Prose & SongCorrespondence & Poetry

Burns and Language: Halloween

If you are reading this, we have survived Halloween and all the “ghaists and houlets” are safely gone for another year!

The folklore surrounding Halloween did appear to interest Robert Burns, even if only a little. He uses the word in his works three times and two of these uses are in his poem ‘Halloween.’

What’s interesting is the poem seems to be a means by which Burns investigated the old traditions of Halloween, as Alan Cunningham notes:

 On Halloween the desire to look into futurity was all but universal in the north; and the charms and spells which Burns describes, form but a portion of those employed to enable the peasantry to have a peep up the dark vista of the future.

-Cunningham, The Complete Works of Robert Burns (1855), note on ‘Halloween’

These days, it would appear we have lost the aspect of futurity associated with Halloween in Scotland. We treat it more as a little bit of an excuse to dress up in funny costumes and eat lots of sweets.

But this change may have happened a lot sooner than we think. James Hogg, for instance, said “I can never help regarding this as rather a trivial poem.” So perhaps the interrogation of the traditions of looking into the future at Halloween may have already disappeared by Hogg’s day, and we are just following a new “trivial” tradition.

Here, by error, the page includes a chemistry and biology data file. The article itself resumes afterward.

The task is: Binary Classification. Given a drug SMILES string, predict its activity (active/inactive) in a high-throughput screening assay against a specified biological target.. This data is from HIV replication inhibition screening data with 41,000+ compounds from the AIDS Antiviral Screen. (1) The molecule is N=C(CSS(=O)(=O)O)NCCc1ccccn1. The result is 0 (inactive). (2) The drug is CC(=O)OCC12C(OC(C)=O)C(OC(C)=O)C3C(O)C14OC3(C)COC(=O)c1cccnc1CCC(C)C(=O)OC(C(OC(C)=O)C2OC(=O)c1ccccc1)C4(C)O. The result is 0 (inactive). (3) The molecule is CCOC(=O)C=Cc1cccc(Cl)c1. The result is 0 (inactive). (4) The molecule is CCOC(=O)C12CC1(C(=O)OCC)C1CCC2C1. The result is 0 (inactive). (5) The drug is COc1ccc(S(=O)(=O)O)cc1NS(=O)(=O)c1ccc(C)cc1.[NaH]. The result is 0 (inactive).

Burns also uses the word in a song he sent to Johnson for his Musical Museum. The song is called ‘My Heat is A-Breaking, Dear Tittie’ and the word is used in contrast with Valentine’s Day. Burns, it seems Burns creates a speaker who doesn’t know if she wants to marry Tam Glen. She says on Valentine’s Day she got a sign that she should marry him, but the last Halloween someone (or something) in Tam Glen’s likeness paid her a visit.

Ominous stuff! But the trope of using Halloween in this way, is a way in which Burns explores the idea of different ‘selves’ in one personality. Perhaps Tam Glen is the man she wants to marry AND someone that is, let’s say, less desirable.

A sort of early Jekyll and Hyde, perhaps? Not to scare you any more than Halloween already did, of course!

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